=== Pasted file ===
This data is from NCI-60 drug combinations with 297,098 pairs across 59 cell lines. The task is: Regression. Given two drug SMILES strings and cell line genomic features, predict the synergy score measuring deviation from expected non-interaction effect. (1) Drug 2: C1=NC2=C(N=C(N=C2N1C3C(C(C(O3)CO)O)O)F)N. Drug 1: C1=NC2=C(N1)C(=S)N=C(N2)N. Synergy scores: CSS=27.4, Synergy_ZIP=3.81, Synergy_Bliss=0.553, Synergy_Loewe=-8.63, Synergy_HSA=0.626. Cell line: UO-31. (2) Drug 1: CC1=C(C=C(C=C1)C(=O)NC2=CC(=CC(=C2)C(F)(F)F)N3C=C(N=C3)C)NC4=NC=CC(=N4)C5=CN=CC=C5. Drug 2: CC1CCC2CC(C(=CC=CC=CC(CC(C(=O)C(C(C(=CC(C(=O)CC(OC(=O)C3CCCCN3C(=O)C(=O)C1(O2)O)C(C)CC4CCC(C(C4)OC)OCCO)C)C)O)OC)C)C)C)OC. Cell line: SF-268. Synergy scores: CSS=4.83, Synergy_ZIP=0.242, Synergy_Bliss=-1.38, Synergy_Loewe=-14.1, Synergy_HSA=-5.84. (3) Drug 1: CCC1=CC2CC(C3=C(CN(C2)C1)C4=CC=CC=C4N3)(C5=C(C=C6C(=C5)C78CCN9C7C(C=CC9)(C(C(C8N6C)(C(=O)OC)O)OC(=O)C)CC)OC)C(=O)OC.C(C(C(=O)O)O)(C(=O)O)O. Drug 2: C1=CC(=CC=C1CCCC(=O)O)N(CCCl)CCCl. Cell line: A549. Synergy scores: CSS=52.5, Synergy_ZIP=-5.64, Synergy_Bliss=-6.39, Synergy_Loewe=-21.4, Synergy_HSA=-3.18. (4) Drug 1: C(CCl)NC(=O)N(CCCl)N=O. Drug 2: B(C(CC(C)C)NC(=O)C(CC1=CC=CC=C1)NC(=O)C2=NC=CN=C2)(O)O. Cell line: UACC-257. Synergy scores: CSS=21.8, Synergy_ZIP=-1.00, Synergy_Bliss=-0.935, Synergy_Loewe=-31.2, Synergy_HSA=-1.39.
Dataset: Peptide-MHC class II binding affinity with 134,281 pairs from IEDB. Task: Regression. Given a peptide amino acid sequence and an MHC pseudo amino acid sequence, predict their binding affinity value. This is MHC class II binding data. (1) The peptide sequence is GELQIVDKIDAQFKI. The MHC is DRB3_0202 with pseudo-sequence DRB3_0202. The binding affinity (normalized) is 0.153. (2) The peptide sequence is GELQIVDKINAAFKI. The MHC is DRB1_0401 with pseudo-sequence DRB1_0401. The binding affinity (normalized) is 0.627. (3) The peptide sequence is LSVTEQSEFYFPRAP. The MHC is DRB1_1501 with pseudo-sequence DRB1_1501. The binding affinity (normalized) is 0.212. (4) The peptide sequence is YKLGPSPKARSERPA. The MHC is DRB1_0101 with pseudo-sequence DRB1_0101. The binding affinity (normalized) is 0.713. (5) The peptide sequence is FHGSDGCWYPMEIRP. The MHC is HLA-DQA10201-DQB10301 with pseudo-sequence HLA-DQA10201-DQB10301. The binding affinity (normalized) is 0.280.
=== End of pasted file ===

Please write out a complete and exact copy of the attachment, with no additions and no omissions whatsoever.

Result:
This data is from NCI-60 drug combinations with 297,098 pairs across 59 cell lines. The task is: Regression. Given two drug SMILES strings and cell line genomic features, predict the synergy score measuring deviation from expected non-interaction effect. (1) Drug 2: C1=NC2=C(N=C(N=C2N1C3C(C(C(O3)CO)O)O)F)N. Drug 1: C1=NC2=C(N1)C(=S)N=C(N2)N. Synergy scores: CSS=27.4, Synergy_ZIP=3.81, Synergy_Bliss=0.553, Synergy_Loewe=-8.63, Synergy_HSA=0.626. Cell line: UO-31. (2) Drug 1: CC1=C(C=C(C=C1)C(=O)NC2=CC(=CC(=C2)C(F)(F)F)N3C=C(N=C3)C)NC4=NC=CC(=N4)C5=CN=CC=C5. Drug 2: CC1CCC2CC(C(=CC=CC=CC(CC(C(=O)C(C(C(=CC(C(=O)CC(OC(=O)C3CCCCN3C(=O)C(=O)C1(O2)O)C(C)CC4CCC(C(C4)OC)OCCO)C)C)O)OC)C)C)C)OC. Cell line: SF-268. Synergy scores: CSS=4.83, Synergy_ZIP=0.242, Synergy_Bliss=-1.38, Synergy_Loewe=-14.1, Synergy_HSA=-5.84. (3) Drug 1: CCC1=CC2CC(C3=C(CN(C2)C1)C4=CC=CC=C4N3)(C5=C(C=C6C(=C5)C78CCN9C7C(C=CC9)(C(C(C8N6C)(C(=O)OC)O)OC(=O)C)CC)OC)C(=O)OC.C(C(C(=O)O)O)(C(=O)O)O. Drug 2: C1=CC(=CC=C1CCCC(=O)O)N(CCCl)CCCl. Cell line: A549. Synergy scores: CSS=52.5, Synergy_ZIP=-5.64, Synergy_Bliss=-6.39, Synergy_Loewe=-21.4, Synergy_HSA=-3.18. (4) Drug 1: C(CCl)NC(=O)N(CCCl)N=O. Drug 2: B(C(CC(C)C)NC(=O)C(CC1=CC=CC=C1)NC(=O)C2=NC=CN=C2)(O)O. Cell line: UACC-257. Synergy scores: CSS=21.8, Synergy_ZIP=-1.00, Synergy_Bliss=-0.935, Synergy_Loewe=-31.2, Synergy_HSA=-1.39.
Dataset: Peptide-MHC class II binding affinity with 134,281 pairs from IEDB. Task: Regression. Given a peptide amino acid sequence and an MHC pseudo amino acid sequence, predict their binding affinity value. This is MHC class II binding data. (1) The peptide sequence is GELQIVDKIDAQFKI. The MHC is DRB3_0202 with pseudo-sequence DRB3_0202. The binding affinity (normalized) is 0.153. (2) The peptide sequence is GELQIVDKINAAFKI. The MHC is DRB1_0401 with pseudo-sequence DRB1_0401. The binding affinity (normalized) is 0.627. (3) The peptide sequence is LSVTEQSEFYFPRAP. The MHC is DRB1_1501 with pseudo-sequence DRB1_1501. The binding affinity (normalized) is 0.212. (4) The peptide sequence is YKLGPSPKARSERPA. The MHC is DRB1_0101 with pseudo-sequence DRB1_0101. The binding affinity (normalized) is 0.713. (5) The peptide sequence is FHGSDGCWYPMEIRP. The MHC is HLA-DQA10201-DQB10301 with pseudo-sequence HLA-DQA10201-DQB10301. The binding affinity (normalized) is 0.280.